A weeklong survey of the nation’s capital, Monrovia by the Daily Observer revealed a drastic reduction in the number of consumers frequenting the markets and other major business centers.
Most of the major market buildings were completely without customers leaving frustrated and worried sellers sitting idle behind makeshift stalls as their unsuspecting children played happily around them.
Hardship has begun to bite hard in many homes due to the steep decline in sales. Many street sellers have begun to complain constantly about the loss of business as the buying power of fellow Liberians head for more misery and suffering.
The sellers, most of whom were in an angry mood, pointed out that if the trend in commercial decline continues, they foresee lots of trouble ahead for the country.
The small business sector also sounded serious warnings to the Liberian Government to take practical steps to relieve their situation such as easing commercial interactions with rural Liberians in the months ahead.
The small business Liberians further explained that non- essential civil servants being asked to stay home has considerably contributed to the drastic decline in transactions in Monrovia’s business districts.
“We are gravely affected by the slowdown and shutdown of major institutions and entities owing mainly to the onslaught of the deadly Ebola virus in the country,” a small businessman exclaimed.
Others argued that placing restrictions on the movement of critically needed goods and services across the country is imposing multiple negative effects on ordinary Liberians, especially small businesspeople.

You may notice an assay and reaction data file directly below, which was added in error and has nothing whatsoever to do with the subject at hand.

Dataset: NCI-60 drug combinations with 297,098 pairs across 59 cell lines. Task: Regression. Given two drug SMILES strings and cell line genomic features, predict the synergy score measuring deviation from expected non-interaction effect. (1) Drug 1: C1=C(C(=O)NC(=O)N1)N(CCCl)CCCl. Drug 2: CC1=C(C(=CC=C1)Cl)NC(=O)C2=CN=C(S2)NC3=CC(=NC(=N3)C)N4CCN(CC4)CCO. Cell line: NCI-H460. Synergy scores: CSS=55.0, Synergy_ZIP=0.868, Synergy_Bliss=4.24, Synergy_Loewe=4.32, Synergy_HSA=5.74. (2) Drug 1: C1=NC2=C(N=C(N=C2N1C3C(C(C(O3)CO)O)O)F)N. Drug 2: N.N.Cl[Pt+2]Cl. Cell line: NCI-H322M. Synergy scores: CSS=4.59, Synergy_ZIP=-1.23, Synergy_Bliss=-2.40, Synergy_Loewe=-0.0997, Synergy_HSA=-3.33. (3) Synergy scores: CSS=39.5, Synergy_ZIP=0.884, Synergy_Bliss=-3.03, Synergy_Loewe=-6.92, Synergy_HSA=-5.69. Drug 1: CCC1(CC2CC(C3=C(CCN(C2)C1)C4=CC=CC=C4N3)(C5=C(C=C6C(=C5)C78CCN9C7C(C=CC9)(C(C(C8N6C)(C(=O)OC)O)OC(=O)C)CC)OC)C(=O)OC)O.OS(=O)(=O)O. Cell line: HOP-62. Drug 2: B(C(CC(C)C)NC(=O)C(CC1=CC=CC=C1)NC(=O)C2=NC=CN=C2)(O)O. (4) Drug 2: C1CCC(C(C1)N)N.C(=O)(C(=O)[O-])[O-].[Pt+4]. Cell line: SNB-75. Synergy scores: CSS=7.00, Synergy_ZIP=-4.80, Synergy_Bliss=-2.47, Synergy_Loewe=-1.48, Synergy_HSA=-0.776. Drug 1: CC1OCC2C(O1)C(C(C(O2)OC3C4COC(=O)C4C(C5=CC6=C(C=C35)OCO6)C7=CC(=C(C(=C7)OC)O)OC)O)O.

The three major food crop producing counties of Lofa, Nimba and Bong, have been hardest hit by the deadly Ebola virus and farming activities in those counties have drastically dropped as both lowland and upland farmers have abandoned their farming activities.
As a result of the Ebola set back, the prices of local produces such as country rice has dramatically increased in most of Monrovia’s urban markets. Retailers of the country rice at the Red-light and Duala Markets in Monrovia have complained of the commodity’s scarcity for the past five months.
Sadly, urban markets in Monrovia and its environs have been gravely affected by the dramatic drop in locally produced and grown produce that should be coming from rural Liberia.
In separate interviews with the Daily Observer last week, some small businesspeople called on the Liberian Government to relax restrictions on the movement of critically needed locally grown and produced commodities in Liberia.
Even charcoal producers and wholesale traders are being affected due to the restrictions that continue to hamper the movement of goods to and from urban Monrovia’s markets.
“We continue to encounter too many restrictions at some of the security check points while conveying the charcoal to the urban markets in Monrovia,” Charcoal dealer Kollie Yonton lamented.
Small businesswoman Mamawa B. Morris, 44, of the Red-light Market in Paynesville pointed out that she is now out of business due to the scarcity of locally produced and grown commodities in Monrovia.
She also intimated that producers of rice and other essential commodities in many parts of the country are not producing at normal levels due to the extent to which the deadly Ebola virus is spreading in hard hit communities.
Samuel B. Seaton, 48, a retail seller of locally grown and produced peanuts (ground nuts) told the Daily Observer that the scarcity of the commodity is primarily due to the low production as a result of the Ebola virus plaguing the farming communities across the country.
Peanut retailer Seaton indicated that for the past five months sellers at the Duala Market have been unable to get peanuts that should be coming from rural producers.